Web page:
(Tehilim (Psalms
(Tehilim (PsalmsFlash 90

Parashat Pekudey completes the second Book of the Torah, the Book of Exodus. It opens by listing all the items which were used for constructing the Mishkan (the Tabernacle) and the Priestly Garments (Exodus 38:21-39:32), continues with Moshe’s inspection and approval of the Mishkan (39:33-43), the actual construction of the completed Mishkan on the 1st of Nissan just two weeks shy of a year after the Exodus (40:1-33), and concludes with G-d’s Cloud of Glory covering the Mishkan above and His Glory filling it within in all Israel’s journeys (40:34-38).

Once the work had all been completed, and the Mishkan and all its accoutrements were ready for assembly, “ (3Moshe saw all the labour, and behold! – they had done it; as Hashem had commanded it, thus had they done it. And Moshe blessed them”9:43).

Though the Torah gives no details of how Moshe blessed the people, various Midrashim record what this blessing was:

“‘And Moshe blessed them’: what was the blessing with which he blessed them? – He said to them: May it be His will that His Shechinah [Divine Presence] be infused into the work of your hands! And they responded to him, ‘And may the pleasantness of Hashem our G-d be upon us and upon the work of our hands’ (Psalms 90:17)” (Seder Olam Rabbah Chapter 6; and with a few differences in Sifra, Shemini 1; in Sifri Numbers, Pinchas 143; in Tosefta, Menachot 7:8; and in a few other places).

Rashi (commentary to Exodus 39:43) paraphrases these Midrashim: “‘And Moshe blessed them’ – he said to them: May it be His will that His Shechinah be infused into the work of your hands, ‘and may the pleasantness of Hashem our G-d be upon us and upon the work of our hands’ (Psalms 90:17), which is one of the eleven Psalms which Moshe composed”.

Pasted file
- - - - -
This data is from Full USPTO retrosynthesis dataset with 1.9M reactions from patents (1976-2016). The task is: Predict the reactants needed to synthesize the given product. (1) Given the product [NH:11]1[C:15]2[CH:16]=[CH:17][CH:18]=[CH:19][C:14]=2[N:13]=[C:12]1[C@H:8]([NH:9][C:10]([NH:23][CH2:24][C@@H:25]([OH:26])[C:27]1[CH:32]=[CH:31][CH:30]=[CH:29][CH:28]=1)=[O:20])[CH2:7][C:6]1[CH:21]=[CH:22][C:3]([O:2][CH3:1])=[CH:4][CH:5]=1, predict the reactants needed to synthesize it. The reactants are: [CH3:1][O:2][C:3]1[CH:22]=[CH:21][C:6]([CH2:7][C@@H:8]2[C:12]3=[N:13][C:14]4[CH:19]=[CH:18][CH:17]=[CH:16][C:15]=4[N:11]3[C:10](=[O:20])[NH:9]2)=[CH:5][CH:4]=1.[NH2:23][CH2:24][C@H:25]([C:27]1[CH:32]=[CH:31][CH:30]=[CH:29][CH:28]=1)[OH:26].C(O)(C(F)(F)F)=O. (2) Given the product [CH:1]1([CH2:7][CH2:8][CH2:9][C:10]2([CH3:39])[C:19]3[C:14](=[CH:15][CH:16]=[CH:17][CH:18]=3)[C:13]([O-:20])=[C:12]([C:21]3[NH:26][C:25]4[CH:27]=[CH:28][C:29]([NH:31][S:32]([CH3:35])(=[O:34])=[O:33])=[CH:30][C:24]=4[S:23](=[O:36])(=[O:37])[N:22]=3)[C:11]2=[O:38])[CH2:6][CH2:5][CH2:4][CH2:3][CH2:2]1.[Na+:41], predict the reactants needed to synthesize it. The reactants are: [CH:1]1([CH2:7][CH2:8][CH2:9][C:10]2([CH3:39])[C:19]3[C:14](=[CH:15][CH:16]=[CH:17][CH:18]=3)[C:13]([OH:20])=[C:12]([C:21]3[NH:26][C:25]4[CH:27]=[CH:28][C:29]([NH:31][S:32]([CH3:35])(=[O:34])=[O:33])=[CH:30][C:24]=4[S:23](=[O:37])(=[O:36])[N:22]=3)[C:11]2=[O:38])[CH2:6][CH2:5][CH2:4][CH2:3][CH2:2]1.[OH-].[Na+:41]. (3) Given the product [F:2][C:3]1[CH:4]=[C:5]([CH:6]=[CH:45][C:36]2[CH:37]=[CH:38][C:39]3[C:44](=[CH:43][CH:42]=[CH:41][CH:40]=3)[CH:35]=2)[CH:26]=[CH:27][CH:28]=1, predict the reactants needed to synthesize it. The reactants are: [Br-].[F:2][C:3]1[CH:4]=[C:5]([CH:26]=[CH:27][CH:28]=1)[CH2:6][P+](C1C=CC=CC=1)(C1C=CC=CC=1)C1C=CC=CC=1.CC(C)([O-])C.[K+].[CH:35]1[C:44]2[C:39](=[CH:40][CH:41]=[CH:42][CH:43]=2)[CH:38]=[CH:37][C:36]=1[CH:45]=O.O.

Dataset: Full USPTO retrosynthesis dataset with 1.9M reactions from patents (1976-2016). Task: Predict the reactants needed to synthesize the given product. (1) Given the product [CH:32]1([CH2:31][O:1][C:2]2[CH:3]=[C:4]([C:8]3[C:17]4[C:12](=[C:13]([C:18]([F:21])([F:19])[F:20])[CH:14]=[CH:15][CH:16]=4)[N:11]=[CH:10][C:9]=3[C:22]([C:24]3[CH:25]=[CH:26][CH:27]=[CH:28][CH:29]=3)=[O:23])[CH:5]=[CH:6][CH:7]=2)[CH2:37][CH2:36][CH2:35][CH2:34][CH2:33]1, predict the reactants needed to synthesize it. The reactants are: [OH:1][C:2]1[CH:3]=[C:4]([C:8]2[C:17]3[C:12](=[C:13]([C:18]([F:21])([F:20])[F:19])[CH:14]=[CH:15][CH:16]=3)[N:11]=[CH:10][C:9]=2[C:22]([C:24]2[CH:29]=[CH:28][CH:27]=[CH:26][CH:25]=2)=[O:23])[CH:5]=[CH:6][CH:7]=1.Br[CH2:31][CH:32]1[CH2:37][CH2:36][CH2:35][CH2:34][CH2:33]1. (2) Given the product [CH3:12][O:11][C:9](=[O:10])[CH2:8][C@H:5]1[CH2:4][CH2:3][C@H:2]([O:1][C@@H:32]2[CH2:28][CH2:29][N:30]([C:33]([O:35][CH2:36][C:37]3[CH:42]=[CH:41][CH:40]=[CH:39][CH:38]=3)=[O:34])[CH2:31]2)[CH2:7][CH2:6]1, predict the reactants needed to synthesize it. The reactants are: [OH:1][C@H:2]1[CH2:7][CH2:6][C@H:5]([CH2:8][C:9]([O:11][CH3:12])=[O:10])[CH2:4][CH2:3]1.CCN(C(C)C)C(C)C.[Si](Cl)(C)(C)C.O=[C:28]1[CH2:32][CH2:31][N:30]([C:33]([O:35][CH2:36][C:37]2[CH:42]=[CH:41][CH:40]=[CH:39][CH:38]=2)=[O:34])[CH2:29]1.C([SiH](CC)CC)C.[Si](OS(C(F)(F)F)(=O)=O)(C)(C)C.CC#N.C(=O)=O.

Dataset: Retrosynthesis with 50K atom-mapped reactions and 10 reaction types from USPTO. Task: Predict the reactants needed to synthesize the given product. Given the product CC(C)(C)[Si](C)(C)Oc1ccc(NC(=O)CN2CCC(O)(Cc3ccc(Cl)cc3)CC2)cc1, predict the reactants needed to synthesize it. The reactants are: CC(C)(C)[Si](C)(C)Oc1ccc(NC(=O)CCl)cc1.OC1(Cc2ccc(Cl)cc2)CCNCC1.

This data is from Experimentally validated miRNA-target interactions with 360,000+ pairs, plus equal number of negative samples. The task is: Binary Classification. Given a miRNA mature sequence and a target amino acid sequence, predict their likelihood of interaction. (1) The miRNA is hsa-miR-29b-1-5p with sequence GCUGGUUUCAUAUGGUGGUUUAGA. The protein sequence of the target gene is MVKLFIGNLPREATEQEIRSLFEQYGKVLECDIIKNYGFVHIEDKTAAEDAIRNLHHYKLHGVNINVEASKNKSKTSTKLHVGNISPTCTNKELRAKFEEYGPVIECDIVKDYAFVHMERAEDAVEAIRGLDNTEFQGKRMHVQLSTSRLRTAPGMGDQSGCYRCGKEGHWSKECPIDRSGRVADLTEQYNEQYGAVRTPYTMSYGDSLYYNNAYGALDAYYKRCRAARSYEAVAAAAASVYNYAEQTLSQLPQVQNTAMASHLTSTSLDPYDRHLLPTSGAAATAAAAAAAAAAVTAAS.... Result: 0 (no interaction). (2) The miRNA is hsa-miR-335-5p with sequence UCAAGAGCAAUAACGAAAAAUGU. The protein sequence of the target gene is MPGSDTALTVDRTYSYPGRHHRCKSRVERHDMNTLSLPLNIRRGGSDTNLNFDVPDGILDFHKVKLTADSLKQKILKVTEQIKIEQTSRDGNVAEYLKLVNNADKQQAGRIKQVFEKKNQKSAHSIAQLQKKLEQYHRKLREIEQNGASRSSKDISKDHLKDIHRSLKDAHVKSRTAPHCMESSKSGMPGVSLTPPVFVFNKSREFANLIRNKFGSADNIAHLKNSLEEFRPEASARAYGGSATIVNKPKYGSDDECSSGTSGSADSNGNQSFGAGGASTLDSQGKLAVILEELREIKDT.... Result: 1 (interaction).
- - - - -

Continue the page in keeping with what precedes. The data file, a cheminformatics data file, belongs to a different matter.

This additional phrase of Rashi’s (“...one of the eleven Psalms which Moshe composed”) sounds like a casual line; but Rashi is never casual in his wording. So let us ask: what did Rashi want to call our attention to with this phrase?

Who wrote this Psalm? Moshe or King David?

The Talmud (Bava Batra 15a-b, as explained by Rashi) tells us that King David wrote the Book of Psalms, and he incorporated into it prayers which had been composed by ten men before him: Adam, Melchizedek, Abraham, Moshe, Heiman, Yedutun, Asaf, and Korach’s three sons.

Many of the Psalms begin with a superscription indicating their authorship, or intention, or their intended musical accompaniment:

“By David, a Song of Praise” (Psalms 3, 15, 23, 24, et al.);

“For the Conductor, a Song of Enlightenment by the sons of Korach” (Psalms 42, 44);

“A Song of Praise for the Shabbat-day” (Psalms 92);

“A Song of Praise, a song for the Dedication of the Holy Temple by David” (Psalm 30);

“For the Conductor, by Yedutun” (Psalms 39);

“For the Conductor, to be played on the Shoshanim [a rose-shaped musical instrument] by the sons of Korach” (Psalms 45);

“For the Conductor, to be played on the Machalat [a specific musical instrument, maybe wood-wind], a Song of Enlightenment by David” (Psalms 53);

“For the Conductor, to be played on the Nechilot [a very low-pitched string instrument], a Song of Praise by David” (Psalm 5), and so forth.

Psalm 90 begins with the superscription, “A prayer of Moshe, the Man of G-d”. The next ten Psalms (91 to 100) have no indication as to their authorship, then Psalm 101 begins, “By David, a Song of Praise”. The inference is that the superscription which ascribes Psalm 90’s authorship to Moshe applies to all eleven Psalms, from 90 to 100.

The Midrash Shocher Tov (Psalms 90) cites Rabbi Chelbo (a 3rd-generation Babylonian Amora): “On his final day...Moshe blessed eleven of the Tribes [vide Deuteronomy 33]...and Moshe composed eleven Psalms of Praise, corresponding to these eleven Tribes”.

The Midrash Shocher Tov continues by expounding that Psalm 90 corresponds to the Tribe of Reuben.

Now it seems puzzling that the Psalm which accompanied the construction of the Mishkan would be the Psalm which corresponds to Reuben. It was, after all, the Levites who administered and served in the Mishkan (later the Holy Temple). Would it not, then, have been more appropriate to have sung the 91st Psalm, which was the Psalm which corresponds to the Tribe of Levi?